Parental alcohol misuse impacts more than 70,000 children

Thousands of children in England are struggling with the impacts of parental alcohol misuse, a national children’s charity has reported.

The NSPCC says that thousands of children in England are affected by parental alcohol misuseLast year, Child in Need assessments identified 71,580 children as living with a parent who regularly and consistently misuses alcohol, and the NSPCC reports that its helpline regularly receives contacts about this issue.

The national children’s charity said its Helpline received an average of 6 contacts per day from adults with concerns about children with parents who misuse alcohol or drugs. Meanwhile, their Childline counselling service delivered 338 counselling sessions to children who had concerns about this issue last year.

The NSPCC said that children contacting Childline about parents with alcohol issues sometimes disclosed abusive behaviour.

NSPCC urges people to lookout for signs of parental alcohol misuse

Parental alcohol misuse is a hidden problem in England which can seriously impact a child's wellbeingThe charity highlighted the parental alcohol misuse figures to mark Children of Alcoholics Week recently. The annual campaign, led by the National Association for Children of Alcoholics (Nacoa), aims to raise awareness of how children can be impacted by a parent’s drinking.

The NSPCC urged any adult with concerns about a child to speak out about this hidden issue, including by contacting their Helpline, so that the child and their family can receive specialist support.

They outlined a number of signs that a family may be experiencing problems related to alcohol misuse. These include:

  • Parents being visually under the influence of alcohol
  • A change in the behaviour of a parent, as they may experience difficulty controlling their emotions or act irrationally or unpredictably
  • The family leading an increasingly chaotic or unpredictable lifestyle
  • Aggressive or repeated shouting at home
  • Children taking on caring responsibilities for their parents or siblings
  • Children appearing dirty or not changing their clothes
  • Parents struggling to recognise and respond to their children’s needs

Parental alcohol misuse ‘one of the great secrets in our society’

The NSPCC’s Helpline Director, Kam Thandi, said that living with parental alcohol misuse can result in children “feeling isolated, confused, embarrassed and ashamed.”

She added:

“The truth is, this is an issue that is often not talked about within a family and attempts are made to hide it. But secrecy makes it difficult for anyone else to notice and provide support, which is why we’re urging adults to look out for the signs and to encourage those impacted by it to speak out and seek help, so in turn children and families can be supported.”

Meanwhile, the Chief Executive of Nacoa UK, Hilary Henriques MBE, said:

“Imagine a childhood where your life is taken over by your parent’s drink problem.  Coming home from school not knowing what you’ll find. Having no friends because you can’t take them home.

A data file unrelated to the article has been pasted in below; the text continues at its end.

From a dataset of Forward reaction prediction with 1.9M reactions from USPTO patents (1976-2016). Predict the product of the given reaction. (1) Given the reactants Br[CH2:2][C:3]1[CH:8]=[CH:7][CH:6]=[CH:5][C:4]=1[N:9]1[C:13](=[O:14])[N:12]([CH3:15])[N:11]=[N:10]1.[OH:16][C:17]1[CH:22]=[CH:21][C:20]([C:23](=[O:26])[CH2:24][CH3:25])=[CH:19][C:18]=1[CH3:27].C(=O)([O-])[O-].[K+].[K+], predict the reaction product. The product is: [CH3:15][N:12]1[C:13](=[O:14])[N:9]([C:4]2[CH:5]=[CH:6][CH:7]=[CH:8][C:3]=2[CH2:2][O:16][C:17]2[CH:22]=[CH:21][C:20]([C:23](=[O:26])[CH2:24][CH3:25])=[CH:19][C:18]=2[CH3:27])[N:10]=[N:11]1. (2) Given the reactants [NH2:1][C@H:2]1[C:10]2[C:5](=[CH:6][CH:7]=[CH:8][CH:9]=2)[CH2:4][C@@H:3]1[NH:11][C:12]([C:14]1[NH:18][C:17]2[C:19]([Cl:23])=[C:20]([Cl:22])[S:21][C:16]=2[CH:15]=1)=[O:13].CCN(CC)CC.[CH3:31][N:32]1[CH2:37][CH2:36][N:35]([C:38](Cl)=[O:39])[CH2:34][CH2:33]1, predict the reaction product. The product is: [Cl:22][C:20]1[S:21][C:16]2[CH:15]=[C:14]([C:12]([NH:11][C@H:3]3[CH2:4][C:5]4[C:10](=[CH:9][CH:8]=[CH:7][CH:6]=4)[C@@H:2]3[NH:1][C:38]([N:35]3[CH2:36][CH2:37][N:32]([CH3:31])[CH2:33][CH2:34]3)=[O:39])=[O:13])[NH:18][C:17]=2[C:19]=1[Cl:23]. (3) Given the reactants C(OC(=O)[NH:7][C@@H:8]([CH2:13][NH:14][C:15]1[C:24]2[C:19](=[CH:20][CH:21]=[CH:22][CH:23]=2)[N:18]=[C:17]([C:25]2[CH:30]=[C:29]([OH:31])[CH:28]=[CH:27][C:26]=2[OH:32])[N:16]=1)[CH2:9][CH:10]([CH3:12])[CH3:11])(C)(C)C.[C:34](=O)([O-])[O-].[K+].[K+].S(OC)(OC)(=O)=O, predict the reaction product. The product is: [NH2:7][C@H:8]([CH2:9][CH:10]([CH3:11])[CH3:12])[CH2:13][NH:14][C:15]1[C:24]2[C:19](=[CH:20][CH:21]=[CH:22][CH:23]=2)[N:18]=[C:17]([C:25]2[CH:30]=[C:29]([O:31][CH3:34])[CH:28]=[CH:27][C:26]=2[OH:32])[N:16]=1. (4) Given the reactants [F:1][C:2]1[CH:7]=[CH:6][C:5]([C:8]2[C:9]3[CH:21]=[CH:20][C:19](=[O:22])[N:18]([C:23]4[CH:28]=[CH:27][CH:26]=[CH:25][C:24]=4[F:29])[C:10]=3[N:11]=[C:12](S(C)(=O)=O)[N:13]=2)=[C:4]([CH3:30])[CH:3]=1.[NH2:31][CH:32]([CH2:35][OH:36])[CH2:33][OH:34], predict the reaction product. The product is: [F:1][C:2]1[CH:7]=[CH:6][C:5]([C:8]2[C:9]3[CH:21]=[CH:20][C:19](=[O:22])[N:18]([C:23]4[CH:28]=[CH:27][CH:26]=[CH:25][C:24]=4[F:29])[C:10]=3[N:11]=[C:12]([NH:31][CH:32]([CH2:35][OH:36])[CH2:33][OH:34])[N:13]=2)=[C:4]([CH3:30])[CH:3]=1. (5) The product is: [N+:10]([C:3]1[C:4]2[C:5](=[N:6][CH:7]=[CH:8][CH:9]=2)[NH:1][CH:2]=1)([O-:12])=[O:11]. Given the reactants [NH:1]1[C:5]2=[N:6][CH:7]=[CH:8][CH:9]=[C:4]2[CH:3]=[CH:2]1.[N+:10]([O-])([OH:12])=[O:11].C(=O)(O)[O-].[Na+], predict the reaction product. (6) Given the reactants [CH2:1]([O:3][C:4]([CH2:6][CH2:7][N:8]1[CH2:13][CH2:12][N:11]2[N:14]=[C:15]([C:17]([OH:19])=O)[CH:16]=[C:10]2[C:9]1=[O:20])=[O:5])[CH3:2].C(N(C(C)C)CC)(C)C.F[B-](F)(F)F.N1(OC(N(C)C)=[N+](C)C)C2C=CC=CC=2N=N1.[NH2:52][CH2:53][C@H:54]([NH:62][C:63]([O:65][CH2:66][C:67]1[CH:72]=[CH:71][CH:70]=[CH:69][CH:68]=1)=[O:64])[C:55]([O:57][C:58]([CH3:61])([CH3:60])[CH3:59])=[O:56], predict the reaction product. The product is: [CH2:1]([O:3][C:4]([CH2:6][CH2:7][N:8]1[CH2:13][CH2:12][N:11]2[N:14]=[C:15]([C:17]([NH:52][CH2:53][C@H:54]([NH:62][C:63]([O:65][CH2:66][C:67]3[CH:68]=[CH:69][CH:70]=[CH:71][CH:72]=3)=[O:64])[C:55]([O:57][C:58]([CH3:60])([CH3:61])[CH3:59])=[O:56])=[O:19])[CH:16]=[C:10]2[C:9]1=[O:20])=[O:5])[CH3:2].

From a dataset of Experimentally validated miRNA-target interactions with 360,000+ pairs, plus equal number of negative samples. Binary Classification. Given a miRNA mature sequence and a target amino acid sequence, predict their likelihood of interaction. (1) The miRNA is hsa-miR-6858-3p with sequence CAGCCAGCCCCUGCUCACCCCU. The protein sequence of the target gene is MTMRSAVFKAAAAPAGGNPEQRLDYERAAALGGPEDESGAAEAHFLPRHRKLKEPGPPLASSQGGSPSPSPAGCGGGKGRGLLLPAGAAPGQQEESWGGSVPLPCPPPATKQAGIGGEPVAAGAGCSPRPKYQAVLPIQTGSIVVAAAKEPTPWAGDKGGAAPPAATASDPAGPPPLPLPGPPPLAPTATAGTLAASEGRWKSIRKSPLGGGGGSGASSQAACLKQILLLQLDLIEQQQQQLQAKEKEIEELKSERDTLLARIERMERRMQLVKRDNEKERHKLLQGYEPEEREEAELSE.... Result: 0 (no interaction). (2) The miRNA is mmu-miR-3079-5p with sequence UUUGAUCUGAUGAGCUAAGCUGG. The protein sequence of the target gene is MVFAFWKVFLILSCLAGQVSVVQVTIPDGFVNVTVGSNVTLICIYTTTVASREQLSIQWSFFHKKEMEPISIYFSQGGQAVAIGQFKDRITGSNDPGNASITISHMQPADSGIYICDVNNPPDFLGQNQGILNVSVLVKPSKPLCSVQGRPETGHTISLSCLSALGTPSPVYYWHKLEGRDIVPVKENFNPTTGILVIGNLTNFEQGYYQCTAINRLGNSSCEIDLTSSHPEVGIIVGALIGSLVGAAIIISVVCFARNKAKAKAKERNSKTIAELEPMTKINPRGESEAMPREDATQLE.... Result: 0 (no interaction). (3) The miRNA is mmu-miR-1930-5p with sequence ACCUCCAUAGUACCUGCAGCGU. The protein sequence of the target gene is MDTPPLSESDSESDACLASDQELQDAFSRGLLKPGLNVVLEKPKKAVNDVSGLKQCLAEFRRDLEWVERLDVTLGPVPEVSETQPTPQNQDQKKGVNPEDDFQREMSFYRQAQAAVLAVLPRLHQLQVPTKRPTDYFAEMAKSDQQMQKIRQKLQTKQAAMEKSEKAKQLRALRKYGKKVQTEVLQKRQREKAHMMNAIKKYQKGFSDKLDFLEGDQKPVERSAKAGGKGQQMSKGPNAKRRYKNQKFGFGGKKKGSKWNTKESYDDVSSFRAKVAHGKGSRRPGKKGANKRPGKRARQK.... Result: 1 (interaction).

“Drink and the effects it has on children is one of the great secrets in our society today. That is why during COA Week we sweep everything aside and break the silence, to let these vulnerable young people know they are not alone.”

Substance misuse can have a serious impact on families

Parents struggling with alcohol misuse may fail to recognise or meet their children's needsThe NSPCC says that the majority of parents who use alcohol or drugs do so in moderation and do not pose a risk to their children.

Long-term substance or alcohol misuse, however, is different and can mean that parents develop mental, psychological and physical illnesses. While this does not necessarily mean that they will abuse their child, it can make it more difficult for them to provide safe and loving care. This can therefore mean that children do come to experience abuse or neglect, and it can have a serious impact on a family’s emotional wellbeing.

Anyone worried about their own substance misuse can contact the NSPCC helpline or ask their local GP for support. The NHS website also features a database of treatment services and Alcohol Change UK provide online advice about managing drinking.

First Response Training (FRT) is a leading national training provider delivering courses in subjects such as health and safety, first aid, fire safety, manual handling, food hygiene, mental health, health and social care, safeguarding and more.

They work with a large number of early years, schools and childcare providers, as well as schools, colleges, and children’s services. Their courses include Safeguarding Children, Understanding Mental Health and Anxiety Awareness. They also have a Substance Misuse Awareness training course.

A trainer from FRT says:

“Home should be somewhere where children feel safe and secure and where they know they will be well cared for. It is desperately sad that thousands of children may experience loneliness, isolation, anxiety and even abuse and neglect because of a parent’s alcohol misuse.

“Those who work closely with children and young people should be aware of any signs that there is an underlying issue at home impacting their health and wellbeing, and should raise any concerns they have within the appropriate channels. Training can provide the understanding, knowledge and confidence to enable them to do this.”

For more information on the training that FRT can provide, please call them today on freephone 0800 310 2300 or send an e-mail to